Circle already has the U.S. Dollar-backed stablecoin, USD Coin (USDC). Now it plans to launch an European version, the Euro-backed Euro Coin (EUROC) on the Solana Network as early as the first half of 2023.
Euro Coin was already in the works as of June 30, 2022. According to an initial press release, it originally planned to launch on the Ethereum Network. Other blockchains would potentially be added later. The price is currently acting strangely, but has not reached the meltdown stage yet.
Circle’s director of engineering, Marcus Boorstin, discussed the upcoming stablecoin at the Solana Breakpoint conference in Lisbon, Portugal.
“There’s already a lot of enthusiasm from the ecosystem,” he told an audience at the conference.
Boorstin said that FTX will support deposits and withdrawals of Euro Coin when it launches. The DeFi apps Radium and Solend will also support it. Solana Pay plans to add Euro Coin to make it easy to make payments in a digital asset that’s backed by the Euro.
Circle Also Plans to Introduce Cross-Chain Transfer Protocol, but Could Run Into Security Flaws
At Converge22 in September 2022, Circle announced plans to introduce a Cross-Chain Transfer Protocol. USDC or EUROC holders could use this protocol to send their tokens on one blockchain to another party that can receive the same tokens on another blockchain. At Solana Breakpoint, Boorstin said Circle plans to expand it to Solana.
Developers can build payment apps that include the Cross-Chain Transfer Protocol. These apps can “burn” tokens on the original blockchain and send an equivalent number of tokens to a recipient using another blockchain.
If this sounds to you like a cross-chain “bridge” with extra steps, you’re probably right. Bridges can be useful for swapping assets from one chain to an equivalent like a “wrapped” or “staked” ether on another.
However, Circle will have to watch out for potential exploits. In January 2022, Ethereum creator Vitalik Buterin warned that bridges had security holes – and it didn’t take long for him to be proven right.
Solana’s Wormhole suffered an exploit that resulted in the fraudulent minting of 125,000 wETH on February 2, 2022. The attacker could forge a valid signature that fooled its smart contract into minting the wETH without receiving an equivalent amount of ETH.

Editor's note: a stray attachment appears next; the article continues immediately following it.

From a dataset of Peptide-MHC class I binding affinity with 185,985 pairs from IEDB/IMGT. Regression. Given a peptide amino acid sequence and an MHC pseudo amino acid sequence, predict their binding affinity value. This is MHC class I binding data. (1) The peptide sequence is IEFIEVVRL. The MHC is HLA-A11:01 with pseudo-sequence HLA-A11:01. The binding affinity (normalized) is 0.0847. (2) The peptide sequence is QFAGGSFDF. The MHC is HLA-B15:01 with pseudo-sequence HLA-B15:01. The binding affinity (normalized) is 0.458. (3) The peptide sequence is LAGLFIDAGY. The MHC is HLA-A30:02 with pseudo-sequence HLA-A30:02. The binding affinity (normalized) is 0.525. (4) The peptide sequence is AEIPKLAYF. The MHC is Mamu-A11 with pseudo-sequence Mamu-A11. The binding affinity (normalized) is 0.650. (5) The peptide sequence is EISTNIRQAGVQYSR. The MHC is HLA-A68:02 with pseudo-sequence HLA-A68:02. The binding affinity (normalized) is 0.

Even with the best available audits and security protocols, “sometimes things do go wrong. They do get hacked,” OtterSec’s Robert Chen acknowledged during a presentation at Solana Breakpoint.
According to Chainalysis, attackers stole $1.4 billion through cross-chain bridge exploits by August 2022. Circle will have to contend with the security issues that lead to these exploits if it plans for the Cross-Chain Transfer Protocol to become an important part of the ecosystem for its stablecoins.
Will Solana be able to hold up, though?
Solana is a favorite alternative to Ethereum for its low costs. However, its network tends to freeze whenever traffic congestion spikes. Part of the issue may be that Solana doesn’t have a dynamic transaction fee structure like Bitcoin and Ethereum do. Unless Solana users check to see how many transactions in the queue before sending a transaction, they might not realize that there’s an issue.
Circle could add to that congestion by introducing a Euro-backed stablecoin that becomes popular in Europe. Yes, stablecoins can and sometimes do have a serious meltdown. TERRA and LUNA did not help this year’s crypto markets by melting down in May. However, while they last, businesses might prefer them if they choose to accept digital assets because they tend to see less volatility.
Circle is probably aware of the risk. However, Boostin said, “We’re really excited with the use cases that Euro Coin will unlock on Solana’s ultra-fast, ultra-low-cost network.”